To help with anti-cancer drug development, the FDA has developed two new lists of molecular targets to guide submissions for pediatric study plans.
The two lists, posted Tuesday by the FDA’s Oncology Center of Excellence, are aimed at fostering the development of new oncology drugs or biologics for pediatric populations. They also fulfill a commitment the agency made under the FDA Reauthorization Act of 2017 (FDARA).
One list points to the molecular targets that are likely to contribute to the growth or progression of at least one pediatric cancer, while the other identifies the targets of new drugs currently in development that would be automatically exempted from pediatric cancer study requirements.
“Pediatric cancer drug development has lagged far behind development of cancer drugs for adults,” FDA Commissioner Scott Gottlieb said Tuesday in a Twitter thread announcing the lists.
The creation of these lists is further intended to harness the potential of tumor genetic profiling in pediatrics as well as leverage the amendments made by section 504 of FDARA to section 505B of the FD&C Act, which set forth new requirements on pediatric drug development.
“Until the passage of FDARA, section 505B of the FD&C Act has not typically been a useful mechanism to require the development of drugs for pediatric cancers since most of the oncology drugs approved for adults are used to treat cancers that are very rarely or never occur in children,” the agency said. “Therefore, historically, drug sponsors have requested and obtained waivers for conducting the required assessments of these drugs in pediatric patients.”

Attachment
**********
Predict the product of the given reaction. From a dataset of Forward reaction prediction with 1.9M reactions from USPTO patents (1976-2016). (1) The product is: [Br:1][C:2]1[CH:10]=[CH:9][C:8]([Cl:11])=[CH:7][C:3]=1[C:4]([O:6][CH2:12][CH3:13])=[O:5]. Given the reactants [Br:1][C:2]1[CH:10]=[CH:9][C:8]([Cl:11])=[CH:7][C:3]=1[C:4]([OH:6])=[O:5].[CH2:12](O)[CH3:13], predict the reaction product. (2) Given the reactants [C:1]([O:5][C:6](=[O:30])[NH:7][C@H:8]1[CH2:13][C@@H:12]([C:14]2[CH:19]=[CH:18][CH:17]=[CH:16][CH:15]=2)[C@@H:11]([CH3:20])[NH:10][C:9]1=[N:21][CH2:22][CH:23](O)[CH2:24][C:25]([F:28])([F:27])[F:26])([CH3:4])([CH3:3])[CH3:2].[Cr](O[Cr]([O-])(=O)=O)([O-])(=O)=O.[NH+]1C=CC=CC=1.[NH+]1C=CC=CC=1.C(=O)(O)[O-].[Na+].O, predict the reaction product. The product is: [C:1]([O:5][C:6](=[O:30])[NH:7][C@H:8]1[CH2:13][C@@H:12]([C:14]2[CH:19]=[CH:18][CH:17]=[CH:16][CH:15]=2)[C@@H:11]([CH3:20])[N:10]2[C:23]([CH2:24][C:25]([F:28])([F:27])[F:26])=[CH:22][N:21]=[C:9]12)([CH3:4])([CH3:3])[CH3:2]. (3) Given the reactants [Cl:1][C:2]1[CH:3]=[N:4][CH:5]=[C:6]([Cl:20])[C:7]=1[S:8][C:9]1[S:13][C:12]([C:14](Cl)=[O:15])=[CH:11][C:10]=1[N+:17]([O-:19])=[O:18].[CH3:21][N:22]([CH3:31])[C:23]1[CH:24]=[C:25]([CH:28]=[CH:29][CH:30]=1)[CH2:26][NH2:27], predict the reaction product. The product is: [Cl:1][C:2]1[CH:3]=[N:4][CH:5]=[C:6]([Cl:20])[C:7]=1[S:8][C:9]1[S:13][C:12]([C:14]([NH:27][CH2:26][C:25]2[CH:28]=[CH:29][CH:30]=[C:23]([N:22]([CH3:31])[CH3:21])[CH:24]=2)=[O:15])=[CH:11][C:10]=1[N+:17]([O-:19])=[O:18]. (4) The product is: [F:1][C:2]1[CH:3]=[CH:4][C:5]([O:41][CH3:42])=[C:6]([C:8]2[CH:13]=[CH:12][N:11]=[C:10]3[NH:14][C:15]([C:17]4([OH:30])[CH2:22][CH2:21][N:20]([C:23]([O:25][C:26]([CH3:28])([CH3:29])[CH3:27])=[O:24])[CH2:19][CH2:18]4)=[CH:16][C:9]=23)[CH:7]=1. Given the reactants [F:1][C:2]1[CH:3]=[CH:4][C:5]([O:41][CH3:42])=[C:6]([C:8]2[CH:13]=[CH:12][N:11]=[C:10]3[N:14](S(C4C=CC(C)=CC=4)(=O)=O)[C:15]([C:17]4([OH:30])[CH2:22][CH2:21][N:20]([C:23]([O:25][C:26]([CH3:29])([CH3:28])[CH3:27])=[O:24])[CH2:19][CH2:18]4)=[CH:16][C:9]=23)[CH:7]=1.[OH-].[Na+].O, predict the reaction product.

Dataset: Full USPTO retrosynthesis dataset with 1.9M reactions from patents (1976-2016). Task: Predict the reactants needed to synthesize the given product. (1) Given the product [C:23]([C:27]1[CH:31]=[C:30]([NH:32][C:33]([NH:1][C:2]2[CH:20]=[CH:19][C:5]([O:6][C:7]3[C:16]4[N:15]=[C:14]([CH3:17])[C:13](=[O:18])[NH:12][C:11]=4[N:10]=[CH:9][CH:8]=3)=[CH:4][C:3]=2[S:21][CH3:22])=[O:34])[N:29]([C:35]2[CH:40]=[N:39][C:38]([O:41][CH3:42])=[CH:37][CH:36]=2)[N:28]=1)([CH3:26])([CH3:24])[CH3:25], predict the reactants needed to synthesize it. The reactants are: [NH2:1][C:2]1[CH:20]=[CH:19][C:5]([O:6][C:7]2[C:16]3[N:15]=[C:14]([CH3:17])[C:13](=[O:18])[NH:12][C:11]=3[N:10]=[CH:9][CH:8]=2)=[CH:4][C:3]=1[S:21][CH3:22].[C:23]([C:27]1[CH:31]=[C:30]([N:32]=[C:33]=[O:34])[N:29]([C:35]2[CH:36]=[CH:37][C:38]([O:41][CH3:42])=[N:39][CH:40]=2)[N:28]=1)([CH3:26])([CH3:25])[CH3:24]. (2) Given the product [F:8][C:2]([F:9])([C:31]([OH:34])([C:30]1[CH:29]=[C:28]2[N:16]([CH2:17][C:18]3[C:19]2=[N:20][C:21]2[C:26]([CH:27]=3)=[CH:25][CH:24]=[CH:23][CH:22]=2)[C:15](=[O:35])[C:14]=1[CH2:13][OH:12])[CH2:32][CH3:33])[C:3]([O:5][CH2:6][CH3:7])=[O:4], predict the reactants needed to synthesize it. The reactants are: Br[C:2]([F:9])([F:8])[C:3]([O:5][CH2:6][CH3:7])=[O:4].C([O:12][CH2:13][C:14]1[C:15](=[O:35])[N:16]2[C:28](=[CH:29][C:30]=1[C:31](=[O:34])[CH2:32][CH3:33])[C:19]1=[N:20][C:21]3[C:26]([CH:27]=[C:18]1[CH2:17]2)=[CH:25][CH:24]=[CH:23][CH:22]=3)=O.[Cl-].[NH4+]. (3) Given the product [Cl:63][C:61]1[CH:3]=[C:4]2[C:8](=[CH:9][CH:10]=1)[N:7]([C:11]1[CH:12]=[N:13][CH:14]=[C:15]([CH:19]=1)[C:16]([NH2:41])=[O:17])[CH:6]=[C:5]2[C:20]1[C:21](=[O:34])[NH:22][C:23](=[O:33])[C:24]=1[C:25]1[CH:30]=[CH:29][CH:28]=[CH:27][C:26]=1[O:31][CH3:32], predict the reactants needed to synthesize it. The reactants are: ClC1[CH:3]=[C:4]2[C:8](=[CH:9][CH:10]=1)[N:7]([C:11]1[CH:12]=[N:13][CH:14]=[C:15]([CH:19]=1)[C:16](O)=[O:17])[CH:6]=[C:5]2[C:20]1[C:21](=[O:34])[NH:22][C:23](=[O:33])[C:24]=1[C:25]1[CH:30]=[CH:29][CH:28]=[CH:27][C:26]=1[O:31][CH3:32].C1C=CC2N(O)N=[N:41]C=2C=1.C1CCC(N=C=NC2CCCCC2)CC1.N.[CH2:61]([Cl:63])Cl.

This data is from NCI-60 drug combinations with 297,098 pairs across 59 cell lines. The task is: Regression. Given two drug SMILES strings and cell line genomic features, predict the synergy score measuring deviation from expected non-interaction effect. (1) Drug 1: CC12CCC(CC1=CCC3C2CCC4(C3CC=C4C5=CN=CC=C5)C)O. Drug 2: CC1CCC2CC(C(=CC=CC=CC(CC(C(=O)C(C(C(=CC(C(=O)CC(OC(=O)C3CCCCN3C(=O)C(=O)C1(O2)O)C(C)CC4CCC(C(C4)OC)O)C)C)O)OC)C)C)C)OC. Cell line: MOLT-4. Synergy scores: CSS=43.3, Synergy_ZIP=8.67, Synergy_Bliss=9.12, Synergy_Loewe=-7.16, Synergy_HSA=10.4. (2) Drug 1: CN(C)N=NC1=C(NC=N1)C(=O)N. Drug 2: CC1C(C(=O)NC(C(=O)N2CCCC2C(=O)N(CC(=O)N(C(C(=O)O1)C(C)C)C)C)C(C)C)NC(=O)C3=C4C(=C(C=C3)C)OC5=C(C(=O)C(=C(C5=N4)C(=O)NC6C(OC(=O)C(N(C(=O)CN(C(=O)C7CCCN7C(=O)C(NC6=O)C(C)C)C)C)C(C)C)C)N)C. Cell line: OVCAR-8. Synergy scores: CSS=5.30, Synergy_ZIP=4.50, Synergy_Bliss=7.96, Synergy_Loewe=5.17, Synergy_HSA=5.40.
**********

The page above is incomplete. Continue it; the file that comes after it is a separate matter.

The 2017 legislative changes addressed this issue by nixing the FD&C Act’s orphan drug designation exemptions on pediatric assessments. Under FDARA, conducting these pediatric assessments are required “even when the adult indication has received an orphan designation, or when the adult indication does not occur, in the pediatric population,” the FDA added.
The agency identified a total of 205 candidate molecular targets for the development of the new lists. Most of these molecular targets (77) are classified as “others,” followed by those that target a gene abnormality (62), a cell lineage determinant (40) and the tumor microenvironment of the immune system (21). Only five molecular targets are listed as candidates for automatic waivers.
The lists form part of a broader effort at the FDA to incentivize pediatric drug development. Other recent actions in the space include the FDA’s adopted version of an International Council for Harmonization addendum and 2017 guidance that provides policy clarifications on orphan designation status for pediatric subpopulations of common diseases.
First published here. Regulatory Focus is the flagship online publication of the Regulatory Affairs Professionals Society (RAPS), the largest global organization of and for those involved with the regulation of healthcare and related products, including medical devices, pharmaceuticals, biologics and nutritional products. Email firstname.lastname@example.org for more information.
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